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Title: The role of NK family receptor interactions with HLA-B27 in Ankylosing Spondylitis pathogenesis
Author: Giles, Joanna Louise
ISNI:       0000 0004 2717 4174
Awarding Body: University of Oxford
Current Institution: University of Oxford
Date of Award: 2011
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Possession of the Major Histocompatibility Complex (MHC) allele, HLA-B27 (B27), strongly predisposes to the development of spondyloarthritis. Furthermore, B27 exists as polymorphic variants, with some subtypes (such as B*2705) being more strongly associated with disease than others (B*2709). The immunological function of MHC molecules is to present peptides in a heterotrimeric complex with beta-2-microglobulin (β2m); however, B27 has also been observed to form non-classical (β₂m –free) homodimers at the cell surface. It has been suggested that there may be a pathogenic role for cell surface B27 homodimer interactions with Natural Killer (NK) cell receptors, such as Leukocyte Immunoglobulin like Receptors (LILRs). In this thesis I characterise these interactions and investigate molecular differences between two B27 subtypes. Here I show that the B*2705 subtype forms homodimers more readily than the B*2709 subtype, but once formed, B27 homodimers of the 2 different subtypes exhibit comparable binding specificities and affinities to the NK receptors. On the other hand, I show significant differences in the binding specificities and affinities of these receptors to B27 homodimers and heterotrimers. LILRB1 does not bind B27 homodimers, but does bind B27 heterotrimers. LILRB2 binds B27 heterotrimers with a KD of 22μM, whereas LILRB2 binds B27 homodimers more strongly with a KD of 2.5μM. In addition to these main findings, I have characterised the specificity and affinity of candidate B27 homodimer-specific antibodies. I have performed epitope-mapping experiments and developed a model for binding to the B27 homodimer. Finally, I have identified crystallisation conditions for the B27 homodimer in complex with a Fab, allowing for X-ray crystallography studies. In this thesis, I have characterised for the first time the molecular interactions of the B27 homodimer with NK cell ligands and show that they are different from those with the B27 heterotrimer. This work supports a hypothesis of B27 homodimer induced pathology involving NK receptors.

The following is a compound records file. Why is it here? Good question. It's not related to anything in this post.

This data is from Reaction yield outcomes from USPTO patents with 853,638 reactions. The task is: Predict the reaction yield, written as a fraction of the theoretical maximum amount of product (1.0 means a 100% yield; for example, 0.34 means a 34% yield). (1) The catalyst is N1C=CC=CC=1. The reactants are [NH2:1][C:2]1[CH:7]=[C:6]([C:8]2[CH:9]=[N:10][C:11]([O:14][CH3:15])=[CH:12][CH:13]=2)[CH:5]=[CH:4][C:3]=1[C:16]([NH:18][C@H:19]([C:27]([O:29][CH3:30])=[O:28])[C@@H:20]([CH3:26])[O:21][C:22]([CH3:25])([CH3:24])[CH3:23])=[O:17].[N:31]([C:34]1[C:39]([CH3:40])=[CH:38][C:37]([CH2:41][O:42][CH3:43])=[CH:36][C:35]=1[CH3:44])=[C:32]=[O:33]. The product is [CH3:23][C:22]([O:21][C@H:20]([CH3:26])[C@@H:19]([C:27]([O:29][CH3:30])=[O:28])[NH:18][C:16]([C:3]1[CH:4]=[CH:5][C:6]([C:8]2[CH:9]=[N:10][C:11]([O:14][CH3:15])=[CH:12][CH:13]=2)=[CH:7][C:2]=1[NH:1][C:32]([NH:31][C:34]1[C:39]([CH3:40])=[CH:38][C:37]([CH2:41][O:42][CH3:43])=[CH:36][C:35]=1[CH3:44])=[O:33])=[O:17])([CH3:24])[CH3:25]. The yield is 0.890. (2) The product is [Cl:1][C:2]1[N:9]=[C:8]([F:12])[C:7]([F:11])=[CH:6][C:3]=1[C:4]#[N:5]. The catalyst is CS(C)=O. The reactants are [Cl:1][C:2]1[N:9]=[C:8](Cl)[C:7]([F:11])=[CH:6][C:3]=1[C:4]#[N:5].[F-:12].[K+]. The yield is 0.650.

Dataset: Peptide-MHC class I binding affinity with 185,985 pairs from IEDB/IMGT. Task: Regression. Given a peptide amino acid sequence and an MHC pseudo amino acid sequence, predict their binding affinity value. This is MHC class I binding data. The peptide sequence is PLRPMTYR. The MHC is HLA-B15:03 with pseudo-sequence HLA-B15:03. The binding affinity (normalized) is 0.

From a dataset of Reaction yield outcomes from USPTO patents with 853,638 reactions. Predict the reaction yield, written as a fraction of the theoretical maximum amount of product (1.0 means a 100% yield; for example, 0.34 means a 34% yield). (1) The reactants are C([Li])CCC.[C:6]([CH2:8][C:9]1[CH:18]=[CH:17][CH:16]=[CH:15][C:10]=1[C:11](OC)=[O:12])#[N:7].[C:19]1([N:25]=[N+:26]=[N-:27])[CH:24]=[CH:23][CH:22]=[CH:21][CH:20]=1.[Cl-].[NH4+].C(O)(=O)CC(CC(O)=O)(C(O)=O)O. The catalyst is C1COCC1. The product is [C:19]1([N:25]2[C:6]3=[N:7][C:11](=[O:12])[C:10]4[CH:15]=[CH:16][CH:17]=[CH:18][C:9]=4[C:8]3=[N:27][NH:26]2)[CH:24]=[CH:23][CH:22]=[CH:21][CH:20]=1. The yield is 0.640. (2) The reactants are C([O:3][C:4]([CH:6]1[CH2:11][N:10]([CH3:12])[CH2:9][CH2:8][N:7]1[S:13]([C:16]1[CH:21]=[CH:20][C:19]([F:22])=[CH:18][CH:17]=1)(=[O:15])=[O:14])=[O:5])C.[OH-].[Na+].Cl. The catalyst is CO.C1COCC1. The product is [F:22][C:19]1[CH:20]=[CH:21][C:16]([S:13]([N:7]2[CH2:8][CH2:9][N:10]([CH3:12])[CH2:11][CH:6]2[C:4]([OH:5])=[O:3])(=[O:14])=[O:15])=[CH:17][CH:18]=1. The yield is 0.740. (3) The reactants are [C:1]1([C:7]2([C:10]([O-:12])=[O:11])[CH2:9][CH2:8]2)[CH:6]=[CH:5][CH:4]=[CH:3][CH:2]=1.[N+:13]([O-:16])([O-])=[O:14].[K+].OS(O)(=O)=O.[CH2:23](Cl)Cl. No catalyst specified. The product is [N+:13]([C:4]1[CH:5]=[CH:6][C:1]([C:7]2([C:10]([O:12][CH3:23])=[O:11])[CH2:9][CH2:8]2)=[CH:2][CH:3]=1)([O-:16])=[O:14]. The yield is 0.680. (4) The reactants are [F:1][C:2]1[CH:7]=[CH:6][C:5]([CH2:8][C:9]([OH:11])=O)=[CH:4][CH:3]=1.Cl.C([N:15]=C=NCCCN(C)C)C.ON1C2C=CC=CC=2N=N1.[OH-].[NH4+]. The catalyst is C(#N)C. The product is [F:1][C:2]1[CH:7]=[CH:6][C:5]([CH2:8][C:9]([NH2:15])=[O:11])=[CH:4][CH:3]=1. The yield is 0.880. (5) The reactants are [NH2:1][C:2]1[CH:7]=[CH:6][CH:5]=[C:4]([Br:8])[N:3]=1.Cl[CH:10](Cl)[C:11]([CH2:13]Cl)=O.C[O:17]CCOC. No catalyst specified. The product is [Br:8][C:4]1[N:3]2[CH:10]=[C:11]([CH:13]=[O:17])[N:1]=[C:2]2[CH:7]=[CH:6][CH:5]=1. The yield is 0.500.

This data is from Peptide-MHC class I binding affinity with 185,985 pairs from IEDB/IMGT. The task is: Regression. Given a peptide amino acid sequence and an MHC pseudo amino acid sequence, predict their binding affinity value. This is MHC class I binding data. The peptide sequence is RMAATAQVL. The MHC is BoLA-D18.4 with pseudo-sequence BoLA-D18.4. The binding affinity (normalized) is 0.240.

Supervisor: Bowness, Paul ; Kollnberger, Simon Sponsor: Arthritis Research UK
Qualification Name: Thesis (Ph.D.) Qualification Level: Doctoral
EThOS ID:  DOI: Not available
Keywords: Medical Sciences ; Immunology ; Ankylosing Spondylitis